The wise guys on ESPN guffawed when the Raptors drafted Charlie Villanueva seventh overall last summer.
Much of the ridicule was directed at-then general manager Rob Babcock but there was plenty for Villanueva, a talented but often laconic sophomore out of UConn whose attitude was widely questioned.
The laughter wasn't new to Villanueva. From his first days in a vicious Brooklyn neighbourhood, someone, somewhere, always has been talking or laughing.
He never smoked. Never drank. Never took drugs. Most of all, he didn't look like anyone else.
"Having no hair, the kids made fun of me," the Raptors rookie forward said. "I had to be strong enough to say 'it's okay to have this. You can fight it and overcome it.' That has been the story of my life, overcoming obstacles."
The condition is called Alopecia Areata. It is a malfunction of the autoimmune system in which white blood cells attack and destroy hair follicles on the head and all over the body.
Villanueva is heavily involved in helping kids with the condition. He is putting the finishing touches on a clinic in New York in which he, Mike James and Joey Graham will work with 17 kids with Alopecia Areata.
But what the talking heads at ESPN didn't know the night of the draft was that Villanueva had attacked his conditioning and preparation like never before. He had two personal trainers, one for basketball, one for overall conditioning and diet. Soft Boy had muscled up, body and soul.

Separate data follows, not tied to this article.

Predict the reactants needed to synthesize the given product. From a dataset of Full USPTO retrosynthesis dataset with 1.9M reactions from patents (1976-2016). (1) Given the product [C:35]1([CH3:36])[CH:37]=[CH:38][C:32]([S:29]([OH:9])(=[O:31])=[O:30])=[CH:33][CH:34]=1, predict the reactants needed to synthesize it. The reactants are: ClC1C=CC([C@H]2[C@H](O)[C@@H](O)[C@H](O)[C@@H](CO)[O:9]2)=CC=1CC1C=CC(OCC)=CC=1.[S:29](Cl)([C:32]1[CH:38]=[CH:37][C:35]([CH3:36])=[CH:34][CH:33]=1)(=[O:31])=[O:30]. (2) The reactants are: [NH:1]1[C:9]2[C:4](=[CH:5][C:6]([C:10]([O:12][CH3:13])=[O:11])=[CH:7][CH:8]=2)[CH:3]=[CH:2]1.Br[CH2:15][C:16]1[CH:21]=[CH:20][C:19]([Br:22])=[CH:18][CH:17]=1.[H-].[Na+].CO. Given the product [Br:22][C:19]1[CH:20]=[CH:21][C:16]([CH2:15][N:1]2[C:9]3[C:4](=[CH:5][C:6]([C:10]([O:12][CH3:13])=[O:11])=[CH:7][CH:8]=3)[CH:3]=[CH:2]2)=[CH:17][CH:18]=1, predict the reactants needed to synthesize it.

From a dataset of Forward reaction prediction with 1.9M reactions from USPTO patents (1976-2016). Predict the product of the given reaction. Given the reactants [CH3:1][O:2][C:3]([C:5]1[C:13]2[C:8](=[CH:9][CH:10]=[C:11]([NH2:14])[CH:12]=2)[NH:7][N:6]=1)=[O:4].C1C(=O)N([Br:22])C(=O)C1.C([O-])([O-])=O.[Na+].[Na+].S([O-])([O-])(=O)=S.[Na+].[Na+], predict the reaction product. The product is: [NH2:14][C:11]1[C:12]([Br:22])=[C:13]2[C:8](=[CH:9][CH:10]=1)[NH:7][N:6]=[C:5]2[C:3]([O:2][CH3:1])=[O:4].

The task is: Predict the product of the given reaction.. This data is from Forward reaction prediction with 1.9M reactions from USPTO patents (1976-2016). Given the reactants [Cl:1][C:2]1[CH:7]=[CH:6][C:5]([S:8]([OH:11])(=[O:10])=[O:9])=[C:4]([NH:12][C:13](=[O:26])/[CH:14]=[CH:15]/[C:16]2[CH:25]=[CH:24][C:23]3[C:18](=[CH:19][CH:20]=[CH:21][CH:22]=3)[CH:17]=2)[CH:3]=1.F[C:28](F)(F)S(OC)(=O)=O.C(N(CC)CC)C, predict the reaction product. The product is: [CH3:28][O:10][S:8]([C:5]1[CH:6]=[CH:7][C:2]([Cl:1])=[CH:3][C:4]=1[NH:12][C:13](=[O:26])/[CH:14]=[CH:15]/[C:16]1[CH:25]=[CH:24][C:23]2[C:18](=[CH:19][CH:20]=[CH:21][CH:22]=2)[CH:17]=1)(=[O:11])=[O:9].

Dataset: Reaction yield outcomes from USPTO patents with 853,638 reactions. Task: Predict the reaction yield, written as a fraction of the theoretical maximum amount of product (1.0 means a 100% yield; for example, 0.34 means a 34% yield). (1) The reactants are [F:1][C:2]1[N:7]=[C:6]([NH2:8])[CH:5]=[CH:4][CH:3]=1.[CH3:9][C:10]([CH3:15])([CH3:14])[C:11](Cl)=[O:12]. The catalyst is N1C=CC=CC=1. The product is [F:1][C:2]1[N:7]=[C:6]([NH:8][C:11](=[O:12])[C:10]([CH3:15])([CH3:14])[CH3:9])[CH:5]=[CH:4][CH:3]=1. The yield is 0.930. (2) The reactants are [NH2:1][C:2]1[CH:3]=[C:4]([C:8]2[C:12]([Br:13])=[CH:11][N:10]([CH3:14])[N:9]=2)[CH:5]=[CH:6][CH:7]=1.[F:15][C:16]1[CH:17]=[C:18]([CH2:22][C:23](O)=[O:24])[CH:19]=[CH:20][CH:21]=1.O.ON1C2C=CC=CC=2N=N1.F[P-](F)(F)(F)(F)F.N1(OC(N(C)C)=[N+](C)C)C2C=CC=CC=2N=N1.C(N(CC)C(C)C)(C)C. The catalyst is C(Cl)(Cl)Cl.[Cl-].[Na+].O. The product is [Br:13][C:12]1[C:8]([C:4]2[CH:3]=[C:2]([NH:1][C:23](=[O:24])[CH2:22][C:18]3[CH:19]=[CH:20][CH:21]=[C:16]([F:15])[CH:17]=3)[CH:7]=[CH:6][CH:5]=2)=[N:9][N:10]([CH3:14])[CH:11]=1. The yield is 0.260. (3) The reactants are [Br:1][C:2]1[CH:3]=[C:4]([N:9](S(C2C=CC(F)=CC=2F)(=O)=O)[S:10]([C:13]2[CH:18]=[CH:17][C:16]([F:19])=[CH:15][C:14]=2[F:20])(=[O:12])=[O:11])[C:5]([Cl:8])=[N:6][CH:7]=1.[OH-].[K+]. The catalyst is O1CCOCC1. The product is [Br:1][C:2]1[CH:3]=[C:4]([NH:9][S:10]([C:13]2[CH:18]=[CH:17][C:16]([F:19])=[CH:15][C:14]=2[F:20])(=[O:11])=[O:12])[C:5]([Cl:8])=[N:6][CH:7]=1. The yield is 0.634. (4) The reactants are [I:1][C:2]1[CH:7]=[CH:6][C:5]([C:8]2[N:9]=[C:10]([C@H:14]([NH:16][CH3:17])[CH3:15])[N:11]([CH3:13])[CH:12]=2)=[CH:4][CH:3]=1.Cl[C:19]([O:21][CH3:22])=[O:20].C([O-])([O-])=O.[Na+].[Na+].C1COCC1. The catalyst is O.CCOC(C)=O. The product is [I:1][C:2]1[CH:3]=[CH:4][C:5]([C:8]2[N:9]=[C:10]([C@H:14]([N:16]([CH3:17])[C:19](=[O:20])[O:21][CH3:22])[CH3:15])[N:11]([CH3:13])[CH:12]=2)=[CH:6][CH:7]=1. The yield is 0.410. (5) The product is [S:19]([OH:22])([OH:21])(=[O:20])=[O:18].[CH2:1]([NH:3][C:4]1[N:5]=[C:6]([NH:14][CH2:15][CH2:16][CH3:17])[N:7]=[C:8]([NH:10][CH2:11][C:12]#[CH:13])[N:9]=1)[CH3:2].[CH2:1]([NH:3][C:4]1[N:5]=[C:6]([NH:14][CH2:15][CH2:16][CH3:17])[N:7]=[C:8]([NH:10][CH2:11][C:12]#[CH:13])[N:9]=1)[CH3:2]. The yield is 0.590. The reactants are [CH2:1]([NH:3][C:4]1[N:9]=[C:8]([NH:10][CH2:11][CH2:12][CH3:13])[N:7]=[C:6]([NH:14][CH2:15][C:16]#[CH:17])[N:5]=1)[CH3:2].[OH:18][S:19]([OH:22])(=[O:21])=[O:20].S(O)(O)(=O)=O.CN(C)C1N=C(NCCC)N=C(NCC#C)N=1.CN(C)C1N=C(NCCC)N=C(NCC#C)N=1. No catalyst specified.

The criticism wouldn't turn out to be fuel. He already had forged that motivation in resisting the crime and drugs that infested every corner of his neighbourhood. Villanueva can name you 10 people he knew back home who have died sudden and loud.
"It was a bad neighbourhood, a lot of drugs, a lot of violence," he said. "My mom, Dora, did a great job keeping us out of that. I go back to the neighbourhood and I see guys are locked up, in jail or in rehab."
No, the criticism was more like oxygen.
The trade of Jalen Rose to New York presented Villanueva with his path into the starting lineup Feb. 3 against the New York Knicks.
That night was one of the quiet benchmarks of a season dedicated to rebuilding.
"When I put him in the lineup as a small forward, I told him it was on a game-to-game basis," Raptors coach Sam Mitchell said. "He assured me he wasn't going to relinquish the position."
"I always wanted to be in the starting lineup for an NBA team," Villanueva said. "Once he called my name, I was like, I'm going to try to keep this going every night and show that I deserve it."
So far so good.
While fellow rookies Jose Calderon and Joey Graham have struggled with the demands of their first pro season, Villanueva has thrived.
After leading the Raptors bench players, Villanueva has taken a prominent role among the starting five. He has been good for 16.6 points and 7.3 rebounds per night. In his last four games, he has been even better, averaging 19.5 points and 9.8 rebounds.
Choosing Villanueva, interestingly enough, will be Babcock's legacy. Memo to Dick Vitale: Who's laughing now.
"We heard all these things about Charlie in the draft but we felt comfortable that he was not like people said he was," Mitchell said.
"Like all rookies he has his ups and downs but I have to remind myself that he is a rookie because I expect so much more out of him. He has been playing great."
He will not, however, be the answer to the club's perennial search for a centre, despite a frame generously listed at 6-foot-11. Villanueva sees himself as a big small forward but defers to Mitchell as to where he plies his trade.
"I just consider myself a basketball player," he said. "It's up to coach where I play."
"Why try to put 40 pounds on the guy's frame," Mitchell said. "It would have been an injustice to him. He has got an in-between game, he has got a post-up game. Charlie has a chance to be a very good player in the NBA."